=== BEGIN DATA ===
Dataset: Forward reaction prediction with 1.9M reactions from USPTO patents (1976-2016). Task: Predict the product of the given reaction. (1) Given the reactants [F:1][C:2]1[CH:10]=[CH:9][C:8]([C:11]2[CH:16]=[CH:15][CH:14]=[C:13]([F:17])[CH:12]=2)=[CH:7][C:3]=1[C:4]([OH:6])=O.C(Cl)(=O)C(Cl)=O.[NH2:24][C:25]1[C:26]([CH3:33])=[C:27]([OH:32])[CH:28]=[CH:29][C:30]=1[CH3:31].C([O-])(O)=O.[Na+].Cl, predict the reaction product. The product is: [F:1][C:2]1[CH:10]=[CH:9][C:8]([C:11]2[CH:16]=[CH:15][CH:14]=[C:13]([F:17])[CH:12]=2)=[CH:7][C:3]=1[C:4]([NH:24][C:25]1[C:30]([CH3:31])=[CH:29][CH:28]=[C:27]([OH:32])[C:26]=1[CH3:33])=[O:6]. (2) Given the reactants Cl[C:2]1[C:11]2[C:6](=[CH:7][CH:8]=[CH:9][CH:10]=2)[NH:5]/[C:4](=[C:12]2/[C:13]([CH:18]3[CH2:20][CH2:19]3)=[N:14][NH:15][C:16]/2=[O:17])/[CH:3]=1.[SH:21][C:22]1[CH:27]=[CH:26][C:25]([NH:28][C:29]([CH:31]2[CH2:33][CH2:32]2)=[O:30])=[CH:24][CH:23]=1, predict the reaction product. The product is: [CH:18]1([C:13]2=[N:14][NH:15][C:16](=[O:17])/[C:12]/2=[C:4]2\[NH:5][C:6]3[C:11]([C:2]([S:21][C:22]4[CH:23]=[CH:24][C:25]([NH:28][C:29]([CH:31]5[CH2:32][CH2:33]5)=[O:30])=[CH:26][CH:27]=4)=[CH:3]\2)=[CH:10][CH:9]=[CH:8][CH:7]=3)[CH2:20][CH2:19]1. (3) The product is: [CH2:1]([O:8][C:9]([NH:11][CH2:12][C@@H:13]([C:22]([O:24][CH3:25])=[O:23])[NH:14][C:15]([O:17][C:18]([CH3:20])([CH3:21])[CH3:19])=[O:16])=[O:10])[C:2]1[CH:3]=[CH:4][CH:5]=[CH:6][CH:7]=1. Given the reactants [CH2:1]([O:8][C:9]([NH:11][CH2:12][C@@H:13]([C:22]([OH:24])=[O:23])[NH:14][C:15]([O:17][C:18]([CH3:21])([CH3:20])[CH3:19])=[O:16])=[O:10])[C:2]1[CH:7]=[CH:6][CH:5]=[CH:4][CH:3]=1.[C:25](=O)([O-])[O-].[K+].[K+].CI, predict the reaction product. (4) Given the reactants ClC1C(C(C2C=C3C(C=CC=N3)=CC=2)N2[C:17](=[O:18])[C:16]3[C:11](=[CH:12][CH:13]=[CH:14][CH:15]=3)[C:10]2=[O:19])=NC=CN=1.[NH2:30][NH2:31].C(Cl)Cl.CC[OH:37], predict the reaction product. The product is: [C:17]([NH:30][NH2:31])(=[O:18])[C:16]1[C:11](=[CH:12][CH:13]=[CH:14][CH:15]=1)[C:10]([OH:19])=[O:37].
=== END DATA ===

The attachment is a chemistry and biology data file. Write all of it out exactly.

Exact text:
Dataset: Forward reaction prediction with 1.9M reactions from USPTO patents (1976-2016). Task: Predict the product of the given reaction. (1) Given the reactants [F:1][C:2]1[CH:10]=[CH:9][C:8]([C:11]2[CH:16]=[CH:15][CH:14]=[C:13]([F:17])[CH:12]=2)=[CH:7][C:3]=1[C:4]([OH:6])=O.C(Cl)(=O)C(Cl)=O.[NH2:24][C:25]1[C:26]([CH3:33])=[C:27]([OH:32])[CH:28]=[CH:29][C:30]=1[CH3:31].C([O-])(O)=O.[Na+].Cl, predict the reaction product. The product is: [F:1][C:2]1[CH:10]=[CH:9][C:8]([C:11]2[CH:16]=[CH:15][CH:14]=[C:13]([F:17])[CH:12]=2)=[CH:7][C:3]=1[C:4]([NH:24][C:25]1[C:30]([CH3:31])=[CH:29][CH:28]=[C:27]([OH:32])[C:26]=1[CH3:33])=[O:6]. (2) Given the reactants Cl[C:2]1[C:11]2[C:6](=[CH:7][CH:8]=[CH:9][CH:10]=2)[NH:5]/[C:4](=[C:12]2/[C:13]([CH:18]3[CH2:20][CH2:19]3)=[N:14][NH:15][C:16]/2=[O:17])/[CH:3]=1.[SH:21][C:22]1[CH:27]=[CH:26][C:25]([NH:28][C:29]([CH:31]2[CH2:33][CH2:32]2)=[O:30])=[CH:24][CH:23]=1, predict the reaction product. The product is: [CH:18]1([C:13]2=[N:14][NH:15][C:16](=[O:17])/[C:12]/2=[C:4]2\[NH:5][C:6]3[C:11]([C:2]([S:21][C:22]4[CH:23]=[CH:24][C:25]([NH:28][C:29]([CH:31]5[CH2:32][CH2:33]5)=[O:30])=[CH:26][CH:27]=4)=[CH:3]\2)=[CH:10][CH:9]=[CH:8][CH:7]=3)[CH2:20][CH2:19]1. (3) The product is: [CH2:1]([O:8][C:9]([NH:11][CH2:12][C@@H:13]([C:22]([O:24][CH3:25])=[O:23])[NH:14][C:15]([O:17][C:18]([CH3:20])([CH3:21])[CH3:19])=[O:16])=[O:10])[C:2]1[CH:3]=[CH:4][CH:5]=[CH:6][CH:7]=1. Given the reactants [CH2:1]([O:8][C:9]([NH:11][CH2:12][C@@H:13]([C:22]([OH:24])=[O:23])[NH:14][C:15]([O:17][C:18]([CH3:21])([CH3:20])[CH3:19])=[O:16])=[O:10])[C:2]1[CH:7]=[CH:6][CH:5]=[CH:4][CH:3]=1.[C:25](=O)([O-])[O-].[K+].[K+].CI, predict the reaction product. (4) Given the reactants ClC1C(C(C2C=C3C(C=CC=N3)=CC=2)N2[C:17](=[O:18])[C:16]3[C:11](=[CH:12][CH:13]=[CH:14][CH:15]=3)[C:10]2=[O:19])=NC=CN=1.[NH2:30][NH2:31].C(Cl)Cl.CC[OH:37], predict the reaction product. The product is: [C:17]([NH:30][NH2:31])(=[O:18])[C:16]1[C:11](=[CH:12][CH:13]=[CH:14][CH:15]=1)[C:10]([OH:19])=[O:37].